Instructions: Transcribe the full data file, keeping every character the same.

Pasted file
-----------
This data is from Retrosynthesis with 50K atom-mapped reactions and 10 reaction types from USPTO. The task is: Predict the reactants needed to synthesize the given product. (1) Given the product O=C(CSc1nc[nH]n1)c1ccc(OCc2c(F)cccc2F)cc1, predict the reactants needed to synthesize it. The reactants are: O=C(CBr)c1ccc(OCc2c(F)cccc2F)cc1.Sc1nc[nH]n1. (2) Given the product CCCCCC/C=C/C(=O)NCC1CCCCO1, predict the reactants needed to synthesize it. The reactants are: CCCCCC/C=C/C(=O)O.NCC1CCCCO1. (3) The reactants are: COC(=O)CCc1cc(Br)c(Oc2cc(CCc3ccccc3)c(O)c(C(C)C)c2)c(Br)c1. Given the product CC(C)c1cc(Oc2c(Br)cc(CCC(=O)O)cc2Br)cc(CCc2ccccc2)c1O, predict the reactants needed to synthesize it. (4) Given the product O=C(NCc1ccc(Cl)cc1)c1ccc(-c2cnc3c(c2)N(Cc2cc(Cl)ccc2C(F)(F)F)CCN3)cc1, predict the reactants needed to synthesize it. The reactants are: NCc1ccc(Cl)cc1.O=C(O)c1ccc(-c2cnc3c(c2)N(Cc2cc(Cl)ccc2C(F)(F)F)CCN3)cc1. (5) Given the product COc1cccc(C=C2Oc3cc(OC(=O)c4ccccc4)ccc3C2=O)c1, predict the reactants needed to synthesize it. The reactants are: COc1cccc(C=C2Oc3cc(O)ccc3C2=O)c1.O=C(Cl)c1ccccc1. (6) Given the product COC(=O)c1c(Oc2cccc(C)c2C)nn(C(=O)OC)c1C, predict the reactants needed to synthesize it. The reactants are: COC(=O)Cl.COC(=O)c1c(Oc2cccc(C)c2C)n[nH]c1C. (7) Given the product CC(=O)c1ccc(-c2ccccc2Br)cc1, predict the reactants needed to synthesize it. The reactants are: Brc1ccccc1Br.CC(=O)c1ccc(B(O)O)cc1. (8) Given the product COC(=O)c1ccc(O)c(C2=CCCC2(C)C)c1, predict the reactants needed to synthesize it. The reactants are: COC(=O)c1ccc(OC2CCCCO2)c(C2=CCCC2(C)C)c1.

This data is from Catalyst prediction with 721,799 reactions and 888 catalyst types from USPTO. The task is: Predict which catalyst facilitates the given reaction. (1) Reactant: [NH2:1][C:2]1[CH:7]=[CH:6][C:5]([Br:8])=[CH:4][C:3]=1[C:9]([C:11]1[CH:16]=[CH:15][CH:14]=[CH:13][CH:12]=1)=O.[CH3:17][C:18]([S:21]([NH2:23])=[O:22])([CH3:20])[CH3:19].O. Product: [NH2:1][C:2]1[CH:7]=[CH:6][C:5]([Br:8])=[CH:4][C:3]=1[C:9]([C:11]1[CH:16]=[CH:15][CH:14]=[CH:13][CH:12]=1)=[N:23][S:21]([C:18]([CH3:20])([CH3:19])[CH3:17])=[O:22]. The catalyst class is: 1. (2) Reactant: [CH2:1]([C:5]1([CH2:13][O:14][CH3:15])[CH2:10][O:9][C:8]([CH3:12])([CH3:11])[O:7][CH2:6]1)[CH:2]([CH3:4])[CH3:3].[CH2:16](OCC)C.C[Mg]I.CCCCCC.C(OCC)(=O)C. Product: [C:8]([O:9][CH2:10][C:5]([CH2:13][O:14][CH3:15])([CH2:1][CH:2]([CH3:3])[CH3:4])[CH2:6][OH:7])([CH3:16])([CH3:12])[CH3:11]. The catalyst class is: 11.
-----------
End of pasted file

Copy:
This data is from Retrosynthesis with 50K atom-mapped reactions and 10 reaction types from USPTO. The task is: Predict the reactants needed to synthesize the given product. (1) Given the product O=C(CSc1nc[nH]n1)c1ccc(OCc2c(F)cccc2F)cc1, predict the reactants needed to synthesize it. The reactants are: O=C(CBr)c1ccc(OCc2c(F)cccc2F)cc1.Sc1nc[nH]n1. (2) Given the product CCCCCC/C=C/C(=O)NCC1CCCCO1, predict the reactants needed to synthesize it. The reactants are: CCCCCC/C=C/C(=O)O.NCC1CCCCO1. (3) The reactants are: COC(=O)CCc1cc(Br)c(Oc2cc(CCc3ccccc3)c(O)c(C(C)C)c2)c(Br)c1. Given the product CC(C)c1cc(Oc2c(Br)cc(CCC(=O)O)cc2Br)cc(CCc2ccccc2)c1O, predict the reactants needed to synthesize it. (4) Given the product O=C(NCc1ccc(Cl)cc1)c1ccc(-c2cnc3c(c2)N(Cc2cc(Cl)ccc2C(F)(F)F)CCN3)cc1, predict the reactants needed to synthesize it. The reactants are: NCc1ccc(Cl)cc1.O=C(O)c1ccc(-c2cnc3c(c2)N(Cc2cc(Cl)ccc2C(F)(F)F)CCN3)cc1. (5) Given the product COc1cccc(C=C2Oc3cc(OC(=O)c4ccccc4)ccc3C2=O)c1, predict the reactants needed to synthesize it. The reactants are: COc1cccc(C=C2Oc3cc(O)ccc3C2=O)c1.O=C(Cl)c1ccccc1. (6) Given the product COC(=O)c1c(Oc2cccc(C)c2C)nn(C(=O)OC)c1C, predict the reactants needed to synthesize it. The reactants are: COC(=O)Cl.COC(=O)c1c(Oc2cccc(C)c2C)n[nH]c1C. (7) Given the product CC(=O)c1ccc(-c2ccccc2Br)cc1, predict the reactants needed to synthesize it. The reactants are: Brc1ccccc1Br.CC(=O)c1ccc(B(O)O)cc1. (8) Given the product COC(=O)c1ccc(O)c(C2=CCCC2(C)C)c1, predict the reactants needed to synthesize it. The reactants are: COC(=O)c1ccc(OC2CCCCO2)c(C2=CCCC2(C)C)c1.

This data is from Catalyst prediction with 721,799 reactions and 888 catalyst types from USPTO. The task is: Predict which catalyst facilitates the given reaction. (1) Reactant: [NH2:1][C:2]1[CH:7]=[CH:6][C:5]([Br:8])=[CH:4][C:3]=1[C:9]([C:11]1[CH:16]=[CH:15][CH:14]=[CH:13][CH:12]=1)=O.[CH3:17][C:18]([S:21]([NH2:23])=[O:22])([CH3:20])[CH3:19].O. Product: [NH2:1][C:2]1[CH:7]=[CH:6][C:5]([Br:8])=[CH:4][C:3]=1[C:9]([C:11]1[CH:16]=[CH:15][CH:14]=[CH:13][CH:12]=1)=[N:23][S:21]([C:18]([CH3:20])([CH3:19])[CH3:17])=[O:22]. The catalyst class is: 1. (2) Reactant: [CH2:1]([C:5]1([CH2:13][O:14][CH3:15])[CH2:10][O:9][C:8]([CH3:12])([CH3:11])[O:7][CH2:6]1)[CH:2]([CH3:4])[CH3:3].[CH2:16](OCC)C.C[Mg]I.CCCCCC.C(OCC)(=O)C. Product: [C:8]([O:9][CH2:10][C:5]([CH2:13][O:14][CH3:15])([CH2:1][CH:2]([CH3:3])[CH3:4])[CH2:6][OH:7])([CH3:16])([CH3:12])[CH3:11]. The catalyst class is: 11.